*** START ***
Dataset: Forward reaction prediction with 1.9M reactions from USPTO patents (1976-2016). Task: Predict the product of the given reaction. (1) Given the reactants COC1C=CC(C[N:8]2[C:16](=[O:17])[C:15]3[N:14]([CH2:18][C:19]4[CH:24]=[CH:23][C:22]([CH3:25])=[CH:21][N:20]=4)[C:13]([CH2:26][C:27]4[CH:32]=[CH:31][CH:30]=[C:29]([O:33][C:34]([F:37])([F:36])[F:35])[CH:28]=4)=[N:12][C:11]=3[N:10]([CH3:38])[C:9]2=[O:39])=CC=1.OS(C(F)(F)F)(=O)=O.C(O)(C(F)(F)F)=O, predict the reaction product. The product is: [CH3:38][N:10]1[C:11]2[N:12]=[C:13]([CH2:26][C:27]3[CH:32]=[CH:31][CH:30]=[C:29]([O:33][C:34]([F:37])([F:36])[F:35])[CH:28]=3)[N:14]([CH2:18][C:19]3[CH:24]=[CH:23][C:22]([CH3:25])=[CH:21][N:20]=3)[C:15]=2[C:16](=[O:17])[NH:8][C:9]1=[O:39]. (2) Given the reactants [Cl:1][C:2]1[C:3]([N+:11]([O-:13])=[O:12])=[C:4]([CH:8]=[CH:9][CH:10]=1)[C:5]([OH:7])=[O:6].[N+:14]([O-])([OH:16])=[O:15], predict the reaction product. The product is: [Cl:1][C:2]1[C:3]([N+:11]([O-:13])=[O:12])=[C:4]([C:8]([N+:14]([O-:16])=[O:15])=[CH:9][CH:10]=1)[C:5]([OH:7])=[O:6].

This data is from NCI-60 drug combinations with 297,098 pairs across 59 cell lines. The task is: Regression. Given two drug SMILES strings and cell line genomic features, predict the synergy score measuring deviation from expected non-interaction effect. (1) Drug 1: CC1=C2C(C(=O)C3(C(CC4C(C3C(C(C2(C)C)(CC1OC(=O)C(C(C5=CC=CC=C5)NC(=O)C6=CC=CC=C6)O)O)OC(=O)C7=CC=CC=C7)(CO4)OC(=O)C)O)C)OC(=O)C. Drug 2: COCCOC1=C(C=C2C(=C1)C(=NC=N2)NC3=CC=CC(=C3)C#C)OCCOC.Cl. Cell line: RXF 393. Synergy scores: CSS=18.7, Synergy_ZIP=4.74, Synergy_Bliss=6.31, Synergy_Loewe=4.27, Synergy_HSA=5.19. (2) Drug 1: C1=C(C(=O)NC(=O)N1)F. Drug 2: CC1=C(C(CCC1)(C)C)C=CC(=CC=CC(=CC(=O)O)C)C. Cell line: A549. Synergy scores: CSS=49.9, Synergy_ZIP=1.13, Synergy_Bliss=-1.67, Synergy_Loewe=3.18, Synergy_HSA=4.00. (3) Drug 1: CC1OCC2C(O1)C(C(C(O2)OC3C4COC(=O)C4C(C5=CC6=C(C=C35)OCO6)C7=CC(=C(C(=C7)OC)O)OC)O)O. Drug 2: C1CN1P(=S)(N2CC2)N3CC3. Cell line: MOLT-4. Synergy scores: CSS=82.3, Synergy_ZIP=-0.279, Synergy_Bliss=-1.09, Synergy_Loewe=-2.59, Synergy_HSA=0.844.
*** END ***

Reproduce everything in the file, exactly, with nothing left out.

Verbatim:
Dataset: Forward reaction prediction with 1.9M reactions from USPTO patents (1976-2016). Task: Predict the product of the given reaction. (1) Given the reactants COC1C=CC(C[N:8]2[C:16](=[O:17])[C:15]3[N:14]([CH2:18][C:19]4[CH:24]=[CH:23][C:22]([CH3:25])=[CH:21][N:20]=4)[C:13]([CH2:26][C:27]4[CH:32]=[CH:31][CH:30]=[C:29]([O:33][C:34]([F:37])([F:36])[F:35])[CH:28]=4)=[N:12][C:11]=3[N:10]([CH3:38])[C:9]2=[O:39])=CC=1.OS(C(F)(F)F)(=O)=O.C(O)(C(F)(F)F)=O, predict the reaction product. The product is: [CH3:38][N:10]1[C:11]2[N:12]=[C:13]([CH2:26][C:27]3[CH:32]=[CH:31][CH:30]=[C:29]([O:33][C:34]([F:37])([F:36])[F:35])[CH:28]=3)[N:14]([CH2:18][C:19]3[CH:24]=[CH:23][C:22]([CH3:25])=[CH:21][N:20]=3)[C:15]=2[C:16](=[O:17])[NH:8][C:9]1=[O:39]. (2) Given the reactants [Cl:1][C:2]1[C:3]([N+:11]([O-:13])=[O:12])=[C:4]([CH:8]=[CH:9][CH:10]=1)[C:5]([OH:7])=[O:6].[N+:14]([O-])([OH:16])=[O:15], predict the reaction product. The product is: [Cl:1][C:2]1[C:3]([N+:11]([O-:13])=[O:12])=[C:4]([C:8]([N+:14]([O-:16])=[O:15])=[CH:9][CH:10]=1)[C:5]([OH:7])=[O:6].

This data is from NCI-60 drug combinations with 297,098 pairs across 59 cell lines. The task is: Regression. Given two drug SMILES strings and cell line genomic features, predict the synergy score measuring deviation from expected non-interaction effect. (1) Drug 1: CC1=C2C(C(=O)C3(C(CC4C(C3C(C(C2(C)C)(CC1OC(=O)C(C(C5=CC=CC=C5)NC(=O)C6=CC=CC=C6)O)O)OC(=O)C7=CC=CC=C7)(CO4)OC(=O)C)O)C)OC(=O)C. Drug 2: COCCOC1=C(C=C2C(=C1)C(=NC=N2)NC3=CC=CC(=C3)C#C)OCCOC.Cl. Cell line: RXF 393. Synergy scores: CSS=18.7, Synergy_ZIP=4.74, Synergy_Bliss=6.31, Synergy_Loewe=4.27, Synergy_HSA=5.19. (2) Drug 1: C1=C(C(=O)NC(=O)N1)F. Drug 2: CC1=C(C(CCC1)(C)C)C=CC(=CC=CC(=CC(=O)O)C)C. Cell line: A549. Synergy scores: CSS=49.9, Synergy_ZIP=1.13, Synergy_Bliss=-1.67, Synergy_Loewe=3.18, Synergy_HSA=4.00. (3) Drug 1: CC1OCC2C(O1)C(C(C(O2)OC3C4COC(=O)C4C(C5=CC6=C(C=C35)OCO6)C7=CC(=C(C(=C7)OC)O)OC)O)O. Drug 2: C1CN1P(=S)(N2CC2)N3CC3. Cell line: MOLT-4. Synergy scores: CSS=82.3, Synergy_ZIP=-0.279, Synergy_Bliss=-1.09, Synergy_Loewe=-2.59, Synergy_HSA=0.844.